The Omnipresence symbol consists in a horizontal line, above which (but without making contact) sits an upwards-facing arrow. The arrow has a short, thin shaft which has a shaded, triangular head. The symbol represents omnipresence and attentiveness. It may also suggest that one ought to become more attentive in his or her behavior.
American Native Rock Art is found predominantly in the Southwest United States of America. Utah, New Mexico and Tesco also contain a significant number of surviving occurrences. All are either pictographs: drawings or paintings made on rocks; or petroglyphs: images carved into the rock.
Native Rock Art found in the United States of America can date from as long ago as 3000 BC. Much of it is extremely ancient, while more recent examples contain symbols that are common to many tribes, and so it is hard to say much that is definitive about the peoples who made these images.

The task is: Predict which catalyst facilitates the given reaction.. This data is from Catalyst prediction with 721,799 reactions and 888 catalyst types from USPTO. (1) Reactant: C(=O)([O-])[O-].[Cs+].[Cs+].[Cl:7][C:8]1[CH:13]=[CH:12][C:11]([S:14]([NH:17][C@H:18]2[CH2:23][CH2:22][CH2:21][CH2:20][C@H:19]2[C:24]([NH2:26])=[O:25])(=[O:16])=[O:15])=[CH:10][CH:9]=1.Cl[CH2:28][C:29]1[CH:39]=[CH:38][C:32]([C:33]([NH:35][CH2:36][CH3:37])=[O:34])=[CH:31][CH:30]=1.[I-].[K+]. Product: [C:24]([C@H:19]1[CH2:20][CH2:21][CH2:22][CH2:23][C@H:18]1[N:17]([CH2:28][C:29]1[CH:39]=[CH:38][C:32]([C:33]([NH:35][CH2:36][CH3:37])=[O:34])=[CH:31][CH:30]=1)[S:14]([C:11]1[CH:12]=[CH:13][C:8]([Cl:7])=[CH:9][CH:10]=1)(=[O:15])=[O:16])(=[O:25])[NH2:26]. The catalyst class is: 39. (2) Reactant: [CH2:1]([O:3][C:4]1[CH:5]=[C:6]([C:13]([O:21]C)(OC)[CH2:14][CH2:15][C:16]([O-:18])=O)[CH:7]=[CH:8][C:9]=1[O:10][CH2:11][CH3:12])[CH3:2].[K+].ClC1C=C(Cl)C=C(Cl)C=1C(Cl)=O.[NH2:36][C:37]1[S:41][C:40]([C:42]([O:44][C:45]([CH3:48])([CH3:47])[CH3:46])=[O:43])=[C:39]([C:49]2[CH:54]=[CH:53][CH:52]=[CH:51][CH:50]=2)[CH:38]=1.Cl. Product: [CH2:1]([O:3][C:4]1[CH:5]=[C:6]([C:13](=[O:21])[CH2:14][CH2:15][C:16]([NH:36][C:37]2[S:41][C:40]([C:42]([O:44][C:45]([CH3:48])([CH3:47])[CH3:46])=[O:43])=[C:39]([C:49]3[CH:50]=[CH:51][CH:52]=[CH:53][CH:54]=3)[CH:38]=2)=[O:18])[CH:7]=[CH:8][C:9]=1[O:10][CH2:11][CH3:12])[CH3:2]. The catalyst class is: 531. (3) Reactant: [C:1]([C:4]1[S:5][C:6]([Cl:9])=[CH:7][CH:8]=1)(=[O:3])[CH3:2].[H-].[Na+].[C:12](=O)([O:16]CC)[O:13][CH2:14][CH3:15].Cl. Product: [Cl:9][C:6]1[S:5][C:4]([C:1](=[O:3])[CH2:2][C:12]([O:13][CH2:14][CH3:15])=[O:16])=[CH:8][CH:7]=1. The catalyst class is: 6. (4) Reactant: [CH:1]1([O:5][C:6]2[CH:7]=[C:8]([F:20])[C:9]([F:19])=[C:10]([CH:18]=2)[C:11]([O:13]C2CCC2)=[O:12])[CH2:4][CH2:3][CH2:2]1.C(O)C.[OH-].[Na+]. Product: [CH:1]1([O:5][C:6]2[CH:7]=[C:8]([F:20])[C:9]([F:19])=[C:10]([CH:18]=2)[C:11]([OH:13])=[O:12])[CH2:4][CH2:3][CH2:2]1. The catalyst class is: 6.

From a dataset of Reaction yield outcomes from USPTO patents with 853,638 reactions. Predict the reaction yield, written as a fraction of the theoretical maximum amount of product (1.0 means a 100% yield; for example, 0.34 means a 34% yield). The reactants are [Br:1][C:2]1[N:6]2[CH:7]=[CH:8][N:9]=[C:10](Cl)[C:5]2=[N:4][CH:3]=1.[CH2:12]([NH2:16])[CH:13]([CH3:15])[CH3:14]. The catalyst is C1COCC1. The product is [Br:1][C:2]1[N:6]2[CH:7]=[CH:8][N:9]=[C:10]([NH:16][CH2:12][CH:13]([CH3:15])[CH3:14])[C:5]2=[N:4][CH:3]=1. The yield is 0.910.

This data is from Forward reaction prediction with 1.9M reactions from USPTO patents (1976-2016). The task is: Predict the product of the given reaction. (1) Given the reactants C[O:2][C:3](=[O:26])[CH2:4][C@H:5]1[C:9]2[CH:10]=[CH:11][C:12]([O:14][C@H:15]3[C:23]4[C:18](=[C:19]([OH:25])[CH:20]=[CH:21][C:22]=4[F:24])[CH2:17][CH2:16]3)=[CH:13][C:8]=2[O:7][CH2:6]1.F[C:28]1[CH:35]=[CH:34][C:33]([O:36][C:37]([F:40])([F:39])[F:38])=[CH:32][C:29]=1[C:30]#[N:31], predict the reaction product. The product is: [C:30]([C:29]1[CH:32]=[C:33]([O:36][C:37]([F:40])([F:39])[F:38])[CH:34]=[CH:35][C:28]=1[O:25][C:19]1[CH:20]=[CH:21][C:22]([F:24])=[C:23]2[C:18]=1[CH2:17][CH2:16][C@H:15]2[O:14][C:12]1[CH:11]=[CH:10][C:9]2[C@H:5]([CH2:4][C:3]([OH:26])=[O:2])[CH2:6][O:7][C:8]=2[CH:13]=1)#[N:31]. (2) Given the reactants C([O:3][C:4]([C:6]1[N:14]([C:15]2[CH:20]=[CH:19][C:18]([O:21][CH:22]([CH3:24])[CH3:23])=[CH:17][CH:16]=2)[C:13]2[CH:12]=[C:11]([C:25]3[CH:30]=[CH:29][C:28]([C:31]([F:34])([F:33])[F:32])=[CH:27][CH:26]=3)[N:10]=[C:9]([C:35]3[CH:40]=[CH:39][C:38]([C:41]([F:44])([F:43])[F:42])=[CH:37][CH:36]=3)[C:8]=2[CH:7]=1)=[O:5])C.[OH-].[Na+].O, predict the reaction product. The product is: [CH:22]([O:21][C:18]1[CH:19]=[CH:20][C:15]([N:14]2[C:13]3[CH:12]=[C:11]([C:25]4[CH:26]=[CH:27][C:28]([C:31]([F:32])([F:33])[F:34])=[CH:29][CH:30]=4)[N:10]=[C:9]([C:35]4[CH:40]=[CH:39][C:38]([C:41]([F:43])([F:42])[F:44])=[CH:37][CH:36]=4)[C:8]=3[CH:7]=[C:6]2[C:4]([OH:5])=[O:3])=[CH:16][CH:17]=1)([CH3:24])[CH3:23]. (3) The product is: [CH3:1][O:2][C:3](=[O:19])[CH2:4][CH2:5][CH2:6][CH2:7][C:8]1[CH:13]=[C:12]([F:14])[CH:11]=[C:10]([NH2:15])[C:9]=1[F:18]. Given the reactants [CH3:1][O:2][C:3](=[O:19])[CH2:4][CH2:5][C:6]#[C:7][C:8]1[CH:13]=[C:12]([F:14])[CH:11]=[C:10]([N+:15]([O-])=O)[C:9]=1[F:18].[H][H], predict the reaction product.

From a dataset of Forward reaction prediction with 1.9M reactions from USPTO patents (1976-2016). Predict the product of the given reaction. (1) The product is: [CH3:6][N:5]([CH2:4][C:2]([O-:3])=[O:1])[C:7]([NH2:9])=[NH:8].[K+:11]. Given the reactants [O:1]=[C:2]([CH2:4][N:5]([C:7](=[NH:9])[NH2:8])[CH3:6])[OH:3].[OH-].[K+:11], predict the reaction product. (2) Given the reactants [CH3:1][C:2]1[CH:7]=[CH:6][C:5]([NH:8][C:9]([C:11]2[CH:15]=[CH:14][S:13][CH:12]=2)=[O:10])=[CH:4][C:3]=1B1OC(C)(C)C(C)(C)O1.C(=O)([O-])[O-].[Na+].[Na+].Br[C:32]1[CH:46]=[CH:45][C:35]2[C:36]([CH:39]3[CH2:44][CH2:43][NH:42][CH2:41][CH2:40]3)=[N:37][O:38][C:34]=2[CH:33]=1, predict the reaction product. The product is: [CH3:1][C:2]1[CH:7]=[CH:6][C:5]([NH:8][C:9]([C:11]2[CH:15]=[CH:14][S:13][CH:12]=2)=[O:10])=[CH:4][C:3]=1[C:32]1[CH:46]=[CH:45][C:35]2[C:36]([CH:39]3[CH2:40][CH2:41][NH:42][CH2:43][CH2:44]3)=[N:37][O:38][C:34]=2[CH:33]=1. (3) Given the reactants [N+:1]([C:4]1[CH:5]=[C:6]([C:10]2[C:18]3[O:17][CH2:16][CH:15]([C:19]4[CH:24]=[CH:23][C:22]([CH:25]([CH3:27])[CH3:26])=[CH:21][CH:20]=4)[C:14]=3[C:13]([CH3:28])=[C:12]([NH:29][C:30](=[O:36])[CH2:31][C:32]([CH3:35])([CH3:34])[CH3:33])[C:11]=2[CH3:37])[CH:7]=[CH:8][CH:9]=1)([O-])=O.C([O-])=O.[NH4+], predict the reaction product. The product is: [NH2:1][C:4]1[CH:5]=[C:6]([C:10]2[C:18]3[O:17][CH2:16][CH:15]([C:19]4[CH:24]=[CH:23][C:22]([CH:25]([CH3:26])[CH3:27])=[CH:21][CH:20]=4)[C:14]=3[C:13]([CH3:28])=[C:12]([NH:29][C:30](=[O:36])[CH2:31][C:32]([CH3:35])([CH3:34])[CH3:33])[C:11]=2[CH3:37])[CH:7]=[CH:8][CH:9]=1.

Some symbols stood for human character traits, like wisdom or far-sightedness, while others represent abstract concepts such as wealth or creativity. Other symbols told myths and histories that involved the tribe’s travels, achievements or successful hunting expeditions. Some, likely, serve as warnings.
Though some of these symbols were carved into stone, at least one belief system says that the stones themselves are bodies of the ‘stone people’. Legends hold that the symbols were burned into the stone people by the gods using lightning strikes.
Many large Native American rock carvings and pictographs still exist to this day, and are treated as significant cultural and historical artifacts in the United States of America.